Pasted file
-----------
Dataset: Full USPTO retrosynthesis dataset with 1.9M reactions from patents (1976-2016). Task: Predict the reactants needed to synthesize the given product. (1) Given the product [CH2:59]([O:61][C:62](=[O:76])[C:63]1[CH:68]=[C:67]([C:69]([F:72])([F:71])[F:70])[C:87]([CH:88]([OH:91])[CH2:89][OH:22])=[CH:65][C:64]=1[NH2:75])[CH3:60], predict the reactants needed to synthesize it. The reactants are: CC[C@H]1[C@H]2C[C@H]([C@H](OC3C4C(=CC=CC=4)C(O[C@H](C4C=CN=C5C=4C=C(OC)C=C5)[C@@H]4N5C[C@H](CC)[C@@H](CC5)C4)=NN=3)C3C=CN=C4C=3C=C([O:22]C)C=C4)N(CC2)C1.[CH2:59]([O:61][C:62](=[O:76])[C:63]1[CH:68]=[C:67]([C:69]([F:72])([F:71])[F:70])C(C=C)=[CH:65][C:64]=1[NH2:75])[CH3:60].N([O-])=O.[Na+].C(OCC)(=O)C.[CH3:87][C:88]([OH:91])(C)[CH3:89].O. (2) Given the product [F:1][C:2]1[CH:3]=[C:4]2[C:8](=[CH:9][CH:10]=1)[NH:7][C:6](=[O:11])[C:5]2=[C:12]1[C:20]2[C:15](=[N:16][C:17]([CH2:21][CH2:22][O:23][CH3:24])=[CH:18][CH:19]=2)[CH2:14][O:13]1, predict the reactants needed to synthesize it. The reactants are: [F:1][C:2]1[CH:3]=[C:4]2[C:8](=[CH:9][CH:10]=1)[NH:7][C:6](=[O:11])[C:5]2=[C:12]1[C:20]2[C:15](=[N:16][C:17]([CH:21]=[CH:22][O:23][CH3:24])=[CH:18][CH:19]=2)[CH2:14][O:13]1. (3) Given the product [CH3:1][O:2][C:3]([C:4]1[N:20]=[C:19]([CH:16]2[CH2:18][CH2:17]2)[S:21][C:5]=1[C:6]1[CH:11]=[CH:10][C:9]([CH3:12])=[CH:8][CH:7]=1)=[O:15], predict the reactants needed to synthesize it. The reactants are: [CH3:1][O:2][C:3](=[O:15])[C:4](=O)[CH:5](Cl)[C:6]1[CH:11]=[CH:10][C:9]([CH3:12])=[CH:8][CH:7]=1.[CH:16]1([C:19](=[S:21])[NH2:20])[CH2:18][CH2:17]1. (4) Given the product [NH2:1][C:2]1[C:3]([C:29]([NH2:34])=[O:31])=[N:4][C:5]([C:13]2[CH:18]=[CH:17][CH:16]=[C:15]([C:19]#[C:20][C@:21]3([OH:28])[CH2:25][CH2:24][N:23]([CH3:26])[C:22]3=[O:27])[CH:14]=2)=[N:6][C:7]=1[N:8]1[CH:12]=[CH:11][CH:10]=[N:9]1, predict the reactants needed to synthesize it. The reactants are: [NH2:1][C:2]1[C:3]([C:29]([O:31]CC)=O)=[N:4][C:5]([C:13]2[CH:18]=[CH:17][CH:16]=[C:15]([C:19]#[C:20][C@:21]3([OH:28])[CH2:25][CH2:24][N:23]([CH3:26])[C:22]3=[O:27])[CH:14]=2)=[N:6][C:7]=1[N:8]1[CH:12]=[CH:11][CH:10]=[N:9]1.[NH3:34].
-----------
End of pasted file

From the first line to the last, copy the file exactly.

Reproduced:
Dataset: Full USPTO retrosynthesis dataset with 1.9M reactions from patents (1976-2016). Task: Predict the reactants needed to synthesize the given product. (1) Given the product [CH2:59]([O:61][C:62](=[O:76])[C:63]1[CH:68]=[C:67]([C:69]([F:72])([F:71])[F:70])[C:87]([CH:88]([OH:91])[CH2:89][OH:22])=[CH:65][C:64]=1[NH2:75])[CH3:60], predict the reactants needed to synthesize it. The reactants are: CC[C@H]1[C@H]2C[C@H]([C@H](OC3C4C(=CC=CC=4)C(O[C@H](C4C=CN=C5C=4C=C(OC)C=C5)[C@@H]4N5C[C@H](CC)[C@@H](CC5)C4)=NN=3)C3C=CN=C4C=3C=C([O:22]C)C=C4)N(CC2)C1.[CH2:59]([O:61][C:62](=[O:76])[C:63]1[CH:68]=[C:67]([C:69]([F:72])([F:71])[F:70])C(C=C)=[CH:65][C:64]=1[NH2:75])[CH3:60].N([O-])=O.[Na+].C(OCC)(=O)C.[CH3:87][C:88]([OH:91])(C)[CH3:89].O. (2) Given the product [F:1][C:2]1[CH:3]=[C:4]2[C:8](=[CH:9][CH:10]=1)[NH:7][C:6](=[O:11])[C:5]2=[C:12]1[C:20]2[C:15](=[N:16][C:17]([CH2:21][CH2:22][O:23][CH3:24])=[CH:18][CH:19]=2)[CH2:14][O:13]1, predict the reactants needed to synthesize it. The reactants are: [F:1][C:2]1[CH:3]=[C:4]2[C:8](=[CH:9][CH:10]=1)[NH:7][C:6](=[O:11])[C:5]2=[C:12]1[C:20]2[C:15](=[N:16][C:17]([CH:21]=[CH:22][O:23][CH3:24])=[CH:18][CH:19]=2)[CH2:14][O:13]1. (3) Given the product [CH3:1][O:2][C:3]([C:4]1[N:20]=[C:19]([CH:16]2[CH2:18][CH2:17]2)[S:21][C:5]=1[C:6]1[CH:11]=[CH:10][C:9]([CH3:12])=[CH:8][CH:7]=1)=[O:15], predict the reactants needed to synthesize it. The reactants are: [CH3:1][O:2][C:3](=[O:15])[C:4](=O)[CH:5](Cl)[C:6]1[CH:11]=[CH:10][C:9]([CH3:12])=[CH:8][CH:7]=1.[CH:16]1([C:19](=[S:21])[NH2:20])[CH2:18][CH2:17]1. (4) Given the product [NH2:1][C:2]1[C:3]([C:29]([NH2:34])=[O:31])=[N:4][C:5]([C:13]2[CH:18]=[CH:17][CH:16]=[C:15]([C:19]#[C:20][C@:21]3([OH:28])[CH2:25][CH2:24][N:23]([CH3:26])[C:22]3=[O:27])[CH:14]=2)=[N:6][C:7]=1[N:8]1[CH:12]=[CH:11][CH:10]=[N:9]1, predict the reactants needed to synthesize it. The reactants are: [NH2:1][C:2]1[C:3]([C:29]([O:31]CC)=O)=[N:4][C:5]([C:13]2[CH:18]=[CH:17][CH:16]=[C:15]([C:19]#[C:20][C@:21]3([OH:28])[CH2:25][CH2:24][N:23]([CH3:26])[C:22]3=[O:27])[CH:14]=2)=[N:6][C:7]=1[N:8]1[CH:12]=[CH:11][CH:10]=[N:9]1.[NH3:34].